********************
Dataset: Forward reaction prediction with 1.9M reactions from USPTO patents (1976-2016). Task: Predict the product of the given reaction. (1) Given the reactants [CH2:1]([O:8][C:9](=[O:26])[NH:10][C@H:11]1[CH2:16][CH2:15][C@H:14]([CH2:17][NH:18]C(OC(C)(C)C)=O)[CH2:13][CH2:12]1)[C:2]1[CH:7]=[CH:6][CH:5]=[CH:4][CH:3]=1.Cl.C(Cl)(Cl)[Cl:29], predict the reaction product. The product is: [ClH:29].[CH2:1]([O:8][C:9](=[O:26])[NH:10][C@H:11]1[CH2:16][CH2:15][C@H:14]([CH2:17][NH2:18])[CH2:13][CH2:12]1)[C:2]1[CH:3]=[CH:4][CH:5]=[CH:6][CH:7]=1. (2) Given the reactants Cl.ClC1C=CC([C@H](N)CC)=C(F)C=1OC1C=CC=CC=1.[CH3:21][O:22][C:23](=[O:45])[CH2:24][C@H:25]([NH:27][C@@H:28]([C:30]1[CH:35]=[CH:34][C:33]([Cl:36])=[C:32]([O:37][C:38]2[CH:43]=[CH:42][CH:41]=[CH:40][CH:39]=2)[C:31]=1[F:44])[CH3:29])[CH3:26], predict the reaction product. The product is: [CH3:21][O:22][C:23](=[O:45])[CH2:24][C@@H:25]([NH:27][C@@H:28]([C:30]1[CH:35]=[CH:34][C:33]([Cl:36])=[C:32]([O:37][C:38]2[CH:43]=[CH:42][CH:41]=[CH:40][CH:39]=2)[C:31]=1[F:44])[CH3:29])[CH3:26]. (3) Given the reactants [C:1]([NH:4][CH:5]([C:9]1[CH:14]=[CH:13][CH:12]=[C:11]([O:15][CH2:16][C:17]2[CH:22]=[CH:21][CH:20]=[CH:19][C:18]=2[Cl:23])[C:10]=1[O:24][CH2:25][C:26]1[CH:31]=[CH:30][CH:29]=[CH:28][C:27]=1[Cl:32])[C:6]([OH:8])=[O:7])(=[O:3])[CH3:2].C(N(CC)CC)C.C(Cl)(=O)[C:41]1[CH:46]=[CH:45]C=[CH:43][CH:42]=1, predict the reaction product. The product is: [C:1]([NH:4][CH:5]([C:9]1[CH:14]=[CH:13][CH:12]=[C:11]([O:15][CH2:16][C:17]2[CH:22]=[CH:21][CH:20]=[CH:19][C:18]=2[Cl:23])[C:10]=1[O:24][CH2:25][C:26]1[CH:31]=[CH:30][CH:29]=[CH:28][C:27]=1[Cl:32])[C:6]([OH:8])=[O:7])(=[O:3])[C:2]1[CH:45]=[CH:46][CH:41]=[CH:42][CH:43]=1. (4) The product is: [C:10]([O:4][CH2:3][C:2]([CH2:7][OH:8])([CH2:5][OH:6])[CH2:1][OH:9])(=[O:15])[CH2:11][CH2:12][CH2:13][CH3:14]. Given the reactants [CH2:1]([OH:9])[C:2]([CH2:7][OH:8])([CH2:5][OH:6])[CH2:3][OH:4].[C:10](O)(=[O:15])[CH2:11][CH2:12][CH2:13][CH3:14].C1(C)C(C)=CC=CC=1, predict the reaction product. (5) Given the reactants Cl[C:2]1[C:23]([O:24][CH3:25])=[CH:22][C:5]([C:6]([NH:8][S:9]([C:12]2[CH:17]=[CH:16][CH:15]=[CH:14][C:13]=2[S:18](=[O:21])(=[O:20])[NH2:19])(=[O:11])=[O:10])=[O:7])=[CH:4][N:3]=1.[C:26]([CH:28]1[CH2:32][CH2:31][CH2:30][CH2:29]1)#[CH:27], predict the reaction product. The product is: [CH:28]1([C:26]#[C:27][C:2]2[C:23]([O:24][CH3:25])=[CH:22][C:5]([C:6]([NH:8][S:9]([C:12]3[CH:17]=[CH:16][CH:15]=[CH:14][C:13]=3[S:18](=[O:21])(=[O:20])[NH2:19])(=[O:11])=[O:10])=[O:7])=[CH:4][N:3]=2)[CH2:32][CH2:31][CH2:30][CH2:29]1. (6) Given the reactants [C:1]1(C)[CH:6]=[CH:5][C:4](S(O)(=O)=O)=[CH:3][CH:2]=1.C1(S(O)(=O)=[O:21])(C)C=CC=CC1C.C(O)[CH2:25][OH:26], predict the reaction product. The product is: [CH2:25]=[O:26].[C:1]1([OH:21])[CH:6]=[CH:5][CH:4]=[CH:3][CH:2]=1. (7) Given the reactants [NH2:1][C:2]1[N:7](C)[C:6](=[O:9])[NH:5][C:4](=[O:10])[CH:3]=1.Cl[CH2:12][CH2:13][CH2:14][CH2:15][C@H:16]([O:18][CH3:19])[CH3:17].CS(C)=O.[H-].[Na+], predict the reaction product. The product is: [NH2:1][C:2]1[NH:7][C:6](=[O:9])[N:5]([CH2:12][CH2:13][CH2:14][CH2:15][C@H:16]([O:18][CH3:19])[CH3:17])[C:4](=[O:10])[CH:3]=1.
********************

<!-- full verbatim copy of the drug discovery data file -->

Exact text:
Dataset: Forward reaction prediction with 1.9M reactions from USPTO patents (1976-2016). Task: Predict the product of the given reaction. (1) Given the reactants [CH2:1]([O:8][C:9](=[O:26])[NH:10][C@H:11]1[CH2:16][CH2:15][C@H:14]([CH2:17][NH:18]C(OC(C)(C)C)=O)[CH2:13][CH2:12]1)[C:2]1[CH:7]=[CH:6][CH:5]=[CH:4][CH:3]=1.Cl.C(Cl)(Cl)[Cl:29], predict the reaction product. The product is: [ClH:29].[CH2:1]([O:8][C:9](=[O:26])[NH:10][C@H:11]1[CH2:16][CH2:15][C@H:14]([CH2:17][NH2:18])[CH2:13][CH2:12]1)[C:2]1[CH:3]=[CH:4][CH:5]=[CH:6][CH:7]=1. (2) Given the reactants Cl.ClC1C=CC([C@H](N)CC)=C(F)C=1OC1C=CC=CC=1.[CH3:21][O:22][C:23](=[O:45])[CH2:24][C@H:25]([NH:27][C@@H:28]([C:30]1[CH:35]=[CH:34][C:33]([Cl:36])=[C:32]([O:37][C:38]2[CH:43]=[CH:42][CH:41]=[CH:40][CH:39]=2)[C:31]=1[F:44])[CH3:29])[CH3:26], predict the reaction product. The product is: [CH3:21][O:22][C:23](=[O:45])[CH2:24][C@@H:25]([NH:27][C@@H:28]([C:30]1[CH:35]=[CH:34][C:33]([Cl:36])=[C:32]([O:37][C:38]2[CH:43]=[CH:42][CH:41]=[CH:40][CH:39]=2)[C:31]=1[F:44])[CH3:29])[CH3:26]. (3) Given the reactants [C:1]([NH:4][CH:5]([C:9]1[CH:14]=[CH:13][CH:12]=[C:11]([O:15][CH2:16][C:17]2[CH:22]=[CH:21][CH:20]=[CH:19][C:18]=2[Cl:23])[C:10]=1[O:24][CH2:25][C:26]1[CH:31]=[CH:30][CH:29]=[CH:28][C:27]=1[Cl:32])[C:6]([OH:8])=[O:7])(=[O:3])[CH3:2].C(N(CC)CC)C.C(Cl)(=O)[C:41]1[CH:46]=[CH:45]C=[CH:43][CH:42]=1, predict the reaction product. The product is: [C:1]([NH:4][CH:5]([C:9]1[CH:14]=[CH:13][CH:12]=[C:11]([O:15][CH2:16][C:17]2[CH:22]=[CH:21][CH:20]=[CH:19][C:18]=2[Cl:23])[C:10]=1[O:24][CH2:25][C:26]1[CH:31]=[CH:30][CH:29]=[CH:28][C:27]=1[Cl:32])[C:6]([OH:8])=[O:7])(=[O:3])[C:2]1[CH:45]=[CH:46][CH:41]=[CH:42][CH:43]=1. (4) The product is: [C:10]([O:4][CH2:3][C:2]([CH2:7][OH:8])([CH2:5][OH:6])[CH2:1][OH:9])(=[O:15])[CH2:11][CH2:12][CH2:13][CH3:14]. Given the reactants [CH2:1]([OH:9])[C:2]([CH2:7][OH:8])([CH2:5][OH:6])[CH2:3][OH:4].[C:10](O)(=[O:15])[CH2:11][CH2:12][CH2:13][CH3:14].C1(C)C(C)=CC=CC=1, predict the reaction product. (5) Given the reactants Cl[C:2]1[C:23]([O:24][CH3:25])=[CH:22][C:5]([C:6]([NH:8][S:9]([C:12]2[CH:17]=[CH:16][CH:15]=[CH:14][C:13]=2[S:18](=[O:21])(=[O:20])[NH2:19])(=[O:11])=[O:10])=[O:7])=[CH:4][N:3]=1.[C:26]([CH:28]1[CH2:32][CH2:31][CH2:30][CH2:29]1)#[CH:27], predict the reaction product. The product is: [CH:28]1([C:26]#[C:27][C:2]2[C:23]([O:24][CH3:25])=[CH:22][C:5]([C:6]([NH:8][S:9]([C:12]3[CH:17]=[CH:16][CH:15]=[CH:14][C:13]=3[S:18](=[O:21])(=[O:20])[NH2:19])(=[O:11])=[O:10])=[O:7])=[CH:4][N:3]=2)[CH2:32][CH2:31][CH2:30][CH2:29]1. (6) Given the reactants [C:1]1(C)[CH:6]=[CH:5][C:4](S(O)(=O)=O)=[CH:3][CH:2]=1.C1(S(O)(=O)=[O:21])(C)C=CC=CC1C.C(O)[CH2:25][OH:26], predict the reaction product. The product is: [CH2:25]=[O:26].[C:1]1([OH:21])[CH:6]=[CH:5][CH:4]=[CH:3][CH:2]=1. (7) Given the reactants [NH2:1][C:2]1[N:7](C)[C:6](=[O:9])[NH:5][C:4](=[O:10])[CH:3]=1.Cl[CH2:12][CH2:13][CH2:14][CH2:15][C@H:16]([O:18][CH3:19])[CH3:17].CS(C)=O.[H-].[Na+], predict the reaction product. The product is: [NH2:1][C:2]1[NH:7][C:6](=[O:9])[N:5]([CH2:12][CH2:13][CH2:14][CH2:15][C@H:16]([O:18][CH3:19])[CH3:17])[C:4](=[O:10])[CH:3]=1.